With their eyes to the bushes looking for striking colours, people around the city are playing a new game showcasing how Winnipeg rocks.

The art-rock game combines the fun of hide-and-seek with the technology and community of geocaching — it's kind of like Pokemon Go, but with rocks.

Lorna Kroeker started the Facebook page Winnipeg Rocks about a month ago after a friend told her how the game was popping up in other places in North America.

"It really is just the joy of painting a rock, knowing that somebody out there will find some joy in finding it," she said. "I love that it's something people of all ages can do."

The game is very simple: paint a rock, making sure to put Winnipeg Rocks on the back, and hide it in the community. When you find a rock, take a picture and post it to the Facebook group — then you can either keep the rock or hide it again for another person to find.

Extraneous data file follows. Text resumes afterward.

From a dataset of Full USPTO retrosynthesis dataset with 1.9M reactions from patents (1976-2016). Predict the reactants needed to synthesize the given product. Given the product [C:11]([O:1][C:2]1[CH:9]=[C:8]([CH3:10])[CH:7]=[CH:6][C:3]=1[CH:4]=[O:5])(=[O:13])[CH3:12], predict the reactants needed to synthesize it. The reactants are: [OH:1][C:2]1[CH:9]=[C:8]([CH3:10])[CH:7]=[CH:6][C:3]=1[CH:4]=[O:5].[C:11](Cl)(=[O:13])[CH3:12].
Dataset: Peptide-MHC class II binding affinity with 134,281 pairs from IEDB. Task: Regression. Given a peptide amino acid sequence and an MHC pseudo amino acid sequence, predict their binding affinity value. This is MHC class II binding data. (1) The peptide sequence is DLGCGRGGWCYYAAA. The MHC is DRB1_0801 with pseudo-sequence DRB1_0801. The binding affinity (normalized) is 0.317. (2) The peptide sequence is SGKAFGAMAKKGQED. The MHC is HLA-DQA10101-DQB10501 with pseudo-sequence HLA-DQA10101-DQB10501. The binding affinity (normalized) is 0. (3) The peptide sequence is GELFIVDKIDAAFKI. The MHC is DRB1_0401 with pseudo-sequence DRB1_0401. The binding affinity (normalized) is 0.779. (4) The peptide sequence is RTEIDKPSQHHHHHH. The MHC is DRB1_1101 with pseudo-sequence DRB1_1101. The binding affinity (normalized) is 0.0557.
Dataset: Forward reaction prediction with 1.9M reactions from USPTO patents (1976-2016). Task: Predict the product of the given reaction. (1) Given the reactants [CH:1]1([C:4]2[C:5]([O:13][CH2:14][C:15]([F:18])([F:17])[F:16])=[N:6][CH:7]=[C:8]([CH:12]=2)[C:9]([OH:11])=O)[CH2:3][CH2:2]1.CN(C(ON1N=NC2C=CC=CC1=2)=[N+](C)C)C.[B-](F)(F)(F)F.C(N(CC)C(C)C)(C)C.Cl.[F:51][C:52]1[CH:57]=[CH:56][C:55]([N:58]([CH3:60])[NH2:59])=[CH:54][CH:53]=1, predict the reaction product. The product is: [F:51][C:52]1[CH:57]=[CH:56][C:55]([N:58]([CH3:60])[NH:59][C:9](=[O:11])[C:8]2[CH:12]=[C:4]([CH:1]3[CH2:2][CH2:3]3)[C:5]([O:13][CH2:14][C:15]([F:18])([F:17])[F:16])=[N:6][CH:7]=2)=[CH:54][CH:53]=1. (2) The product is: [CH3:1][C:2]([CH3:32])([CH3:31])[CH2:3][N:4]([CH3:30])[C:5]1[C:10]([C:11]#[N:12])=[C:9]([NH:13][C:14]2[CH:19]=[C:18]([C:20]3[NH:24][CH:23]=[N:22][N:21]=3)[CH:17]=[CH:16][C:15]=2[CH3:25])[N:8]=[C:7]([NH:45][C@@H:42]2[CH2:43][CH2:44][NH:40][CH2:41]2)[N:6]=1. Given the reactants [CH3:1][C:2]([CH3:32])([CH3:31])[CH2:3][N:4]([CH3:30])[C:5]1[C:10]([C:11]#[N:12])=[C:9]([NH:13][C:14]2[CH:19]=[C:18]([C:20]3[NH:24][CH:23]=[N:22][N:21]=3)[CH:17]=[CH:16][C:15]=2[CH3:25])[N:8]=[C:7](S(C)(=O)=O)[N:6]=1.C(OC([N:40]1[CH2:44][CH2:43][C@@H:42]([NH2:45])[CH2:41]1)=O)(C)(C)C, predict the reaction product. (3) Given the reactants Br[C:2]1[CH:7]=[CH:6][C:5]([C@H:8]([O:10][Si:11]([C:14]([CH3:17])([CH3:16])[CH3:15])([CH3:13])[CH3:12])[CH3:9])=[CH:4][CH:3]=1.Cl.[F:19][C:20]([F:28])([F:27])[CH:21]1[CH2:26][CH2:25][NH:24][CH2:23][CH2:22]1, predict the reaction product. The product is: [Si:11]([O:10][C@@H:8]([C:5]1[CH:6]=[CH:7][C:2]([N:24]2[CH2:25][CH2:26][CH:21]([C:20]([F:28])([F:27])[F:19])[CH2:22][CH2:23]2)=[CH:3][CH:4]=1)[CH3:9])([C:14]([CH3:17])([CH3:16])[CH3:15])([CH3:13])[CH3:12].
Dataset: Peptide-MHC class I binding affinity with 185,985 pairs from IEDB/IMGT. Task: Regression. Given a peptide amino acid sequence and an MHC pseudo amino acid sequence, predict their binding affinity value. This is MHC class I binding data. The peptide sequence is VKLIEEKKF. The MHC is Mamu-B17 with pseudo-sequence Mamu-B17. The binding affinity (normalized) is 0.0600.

"I really had no idea if anything would come of it but I figured I'll paint a few rocks, put them out there and hopefully bring a few smiles," Kroeker said.

Marco Freynet

Marco Freynet, 19, was biking the trails at Lagimodière-Gaboury Park when he spotted one of the Winnipeg rocks. (Marco Freynet/Submitted)

The group has already picked up 85 members who are taking part in the city-wide game. They are posting pictures of the rocks they've hidden and the ones they've found.

But Kroeker has yet to find one.

"I've been hiding rocks. My husband found one that I hid, but it wasn't where I hid it," she said with a laugh.

While out biking the trails at Lagimodière-Gaboury Park in St. Boniface on Thursday, Marco Freynet,19, spotted something off the side of the path.

"I saw this golden, like, gem-rock-looking thing on the ground and thought for sure this is a Winnipeg rock," he said.

He had only recently learned about the group so he wanted to check if the rocks had made their way into his neighbourhood.

When he flipped it over, there on the back was "Winnipeg Rocks" and the rules to the game. So he snapped a photo before hiding it again.

"[Now] somebody else can experience the same joy that I had when I found it," he said.

"I thought that was a really cool feeling. It's a sense of community."

with files from Information Radio